The Kansas Secretary of State’s office bore the brunt of the criticism for a Hutchinson cemetery that siphoned off hundreds of thousands of dollars from its trust funds. That office has the responsibility of auditing cemetery trust funds (preneed merchandise and care funds). But, poor record keeping on the part of the cemetery industry has made the auditor’s work difficult, if not impossible. Accordingly, the KSOS office implemented a new reporting system last year that requires cemetery corporations to file quarterly reports regarding their sales of preneed and interment rights. These new reports are intended to enable the office to more closely monitor the cemetery’s trusting requirements. This reporting mechanism has another requirement that went into effect on January 1st: corresponding reporting by the banks and trust companies that administer the cemetery’s trust funds.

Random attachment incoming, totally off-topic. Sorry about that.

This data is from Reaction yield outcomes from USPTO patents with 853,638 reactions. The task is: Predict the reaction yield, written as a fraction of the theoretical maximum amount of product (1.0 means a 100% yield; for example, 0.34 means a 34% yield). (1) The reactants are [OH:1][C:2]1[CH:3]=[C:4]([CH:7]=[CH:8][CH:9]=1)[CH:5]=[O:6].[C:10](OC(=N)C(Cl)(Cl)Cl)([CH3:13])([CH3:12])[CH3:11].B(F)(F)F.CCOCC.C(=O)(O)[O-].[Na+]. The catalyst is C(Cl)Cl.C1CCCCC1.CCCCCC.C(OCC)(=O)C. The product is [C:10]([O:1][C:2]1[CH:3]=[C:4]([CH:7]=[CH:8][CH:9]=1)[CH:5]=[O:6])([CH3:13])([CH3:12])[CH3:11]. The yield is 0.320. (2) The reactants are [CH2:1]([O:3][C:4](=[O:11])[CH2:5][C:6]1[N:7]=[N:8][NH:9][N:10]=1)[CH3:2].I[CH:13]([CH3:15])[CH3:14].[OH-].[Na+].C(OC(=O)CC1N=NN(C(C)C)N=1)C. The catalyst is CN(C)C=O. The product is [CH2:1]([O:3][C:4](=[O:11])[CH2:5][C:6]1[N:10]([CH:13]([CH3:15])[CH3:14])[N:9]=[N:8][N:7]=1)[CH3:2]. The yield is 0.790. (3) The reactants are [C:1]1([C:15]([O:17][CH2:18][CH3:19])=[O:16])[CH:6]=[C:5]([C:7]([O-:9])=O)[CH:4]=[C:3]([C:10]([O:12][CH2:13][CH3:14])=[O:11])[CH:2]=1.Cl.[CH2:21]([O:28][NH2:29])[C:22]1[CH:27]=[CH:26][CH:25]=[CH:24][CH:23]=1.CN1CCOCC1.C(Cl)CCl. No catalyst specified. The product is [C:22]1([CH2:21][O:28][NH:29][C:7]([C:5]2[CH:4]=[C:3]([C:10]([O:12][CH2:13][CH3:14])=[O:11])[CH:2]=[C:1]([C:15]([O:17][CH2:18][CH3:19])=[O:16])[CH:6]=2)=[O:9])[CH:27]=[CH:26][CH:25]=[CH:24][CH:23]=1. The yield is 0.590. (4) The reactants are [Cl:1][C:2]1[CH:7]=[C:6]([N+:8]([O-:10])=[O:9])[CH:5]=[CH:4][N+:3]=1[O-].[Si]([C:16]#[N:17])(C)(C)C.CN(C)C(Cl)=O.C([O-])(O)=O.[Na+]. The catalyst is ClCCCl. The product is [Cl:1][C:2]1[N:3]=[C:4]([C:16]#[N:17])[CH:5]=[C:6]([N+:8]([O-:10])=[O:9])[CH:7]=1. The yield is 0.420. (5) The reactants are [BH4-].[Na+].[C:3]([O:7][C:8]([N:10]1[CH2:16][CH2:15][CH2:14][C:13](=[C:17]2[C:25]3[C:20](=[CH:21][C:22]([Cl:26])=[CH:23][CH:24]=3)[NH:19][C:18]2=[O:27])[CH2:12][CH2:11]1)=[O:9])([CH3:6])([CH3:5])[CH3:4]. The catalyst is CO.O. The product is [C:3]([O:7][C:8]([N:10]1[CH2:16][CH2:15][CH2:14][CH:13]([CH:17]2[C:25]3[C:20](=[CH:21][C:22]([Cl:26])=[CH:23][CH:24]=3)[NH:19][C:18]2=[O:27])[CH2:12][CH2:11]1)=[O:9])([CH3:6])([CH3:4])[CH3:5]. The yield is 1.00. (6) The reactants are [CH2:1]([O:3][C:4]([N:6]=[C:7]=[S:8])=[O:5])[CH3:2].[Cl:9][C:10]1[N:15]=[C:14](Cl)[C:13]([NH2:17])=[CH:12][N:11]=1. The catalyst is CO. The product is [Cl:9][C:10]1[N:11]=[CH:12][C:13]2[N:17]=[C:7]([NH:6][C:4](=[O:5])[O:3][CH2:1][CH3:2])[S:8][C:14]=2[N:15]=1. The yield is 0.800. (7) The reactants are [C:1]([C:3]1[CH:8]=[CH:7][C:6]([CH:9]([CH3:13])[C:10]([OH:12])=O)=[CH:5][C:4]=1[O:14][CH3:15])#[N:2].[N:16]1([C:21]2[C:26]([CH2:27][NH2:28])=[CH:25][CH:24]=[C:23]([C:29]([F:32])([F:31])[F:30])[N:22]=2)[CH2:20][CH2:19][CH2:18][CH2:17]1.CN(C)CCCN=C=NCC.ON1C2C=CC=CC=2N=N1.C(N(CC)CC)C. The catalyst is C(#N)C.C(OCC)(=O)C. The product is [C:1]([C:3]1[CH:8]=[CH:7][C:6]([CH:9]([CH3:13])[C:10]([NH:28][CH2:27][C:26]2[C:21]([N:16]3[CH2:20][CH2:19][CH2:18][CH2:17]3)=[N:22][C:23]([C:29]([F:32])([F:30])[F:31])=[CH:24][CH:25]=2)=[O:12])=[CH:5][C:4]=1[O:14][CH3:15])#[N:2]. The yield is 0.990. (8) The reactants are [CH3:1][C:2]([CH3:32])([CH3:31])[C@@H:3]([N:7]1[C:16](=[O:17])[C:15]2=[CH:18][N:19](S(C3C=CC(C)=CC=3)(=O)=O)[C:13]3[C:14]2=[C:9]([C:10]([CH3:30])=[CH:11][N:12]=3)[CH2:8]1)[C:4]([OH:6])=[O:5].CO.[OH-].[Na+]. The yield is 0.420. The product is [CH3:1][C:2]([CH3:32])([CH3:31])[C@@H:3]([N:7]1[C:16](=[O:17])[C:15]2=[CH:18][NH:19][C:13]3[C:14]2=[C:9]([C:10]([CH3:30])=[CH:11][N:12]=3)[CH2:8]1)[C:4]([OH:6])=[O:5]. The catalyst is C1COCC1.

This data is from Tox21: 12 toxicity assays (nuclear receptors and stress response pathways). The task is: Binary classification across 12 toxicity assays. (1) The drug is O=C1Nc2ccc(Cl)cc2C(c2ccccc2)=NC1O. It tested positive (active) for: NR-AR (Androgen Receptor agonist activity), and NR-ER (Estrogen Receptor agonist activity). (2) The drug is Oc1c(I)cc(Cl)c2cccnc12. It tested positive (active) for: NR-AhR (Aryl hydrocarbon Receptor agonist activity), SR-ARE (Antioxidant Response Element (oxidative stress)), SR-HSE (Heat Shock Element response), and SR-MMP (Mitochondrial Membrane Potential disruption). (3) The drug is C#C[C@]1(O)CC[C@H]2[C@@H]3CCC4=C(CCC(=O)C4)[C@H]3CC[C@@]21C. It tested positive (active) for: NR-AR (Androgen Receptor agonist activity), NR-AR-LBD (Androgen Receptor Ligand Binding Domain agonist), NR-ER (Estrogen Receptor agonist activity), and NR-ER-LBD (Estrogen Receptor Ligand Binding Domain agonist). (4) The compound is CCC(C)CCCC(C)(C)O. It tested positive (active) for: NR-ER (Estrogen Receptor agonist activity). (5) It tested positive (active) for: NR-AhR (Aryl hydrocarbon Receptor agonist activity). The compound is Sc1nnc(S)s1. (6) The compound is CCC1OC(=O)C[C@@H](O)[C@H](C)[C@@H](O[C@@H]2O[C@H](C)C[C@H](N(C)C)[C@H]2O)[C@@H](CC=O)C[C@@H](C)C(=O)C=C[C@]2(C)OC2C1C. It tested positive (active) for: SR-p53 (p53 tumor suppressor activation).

House Bill No. 2240 amends the cemetery merchandise law and the permanent maintenance fund law to impose several reporting duties on the trustee. For each type of fund, the trustee must prepare quarterly reports on formats approved by the Secretary of State’s office. With regard to merchandise funds, the trustee must also report its allocation of income to the merchandise and services sold by the cemetery.
For many of those banks and trust companies serving as cemetery fiduciaries, these reporting requirements will come as a rude awakening. Few cemetery fiduciaries are aware that these accounts are subject to a separate set of Kansas laws. Consequently, these banks often price their services as a custodial relationship. Many will not want the fiduciary relationship and its new reporting requirements. With the first fiduciary reports due May 1st, the upcoming Memorial Day will be hectic for Kansas cemeteries for more than the usual reasons.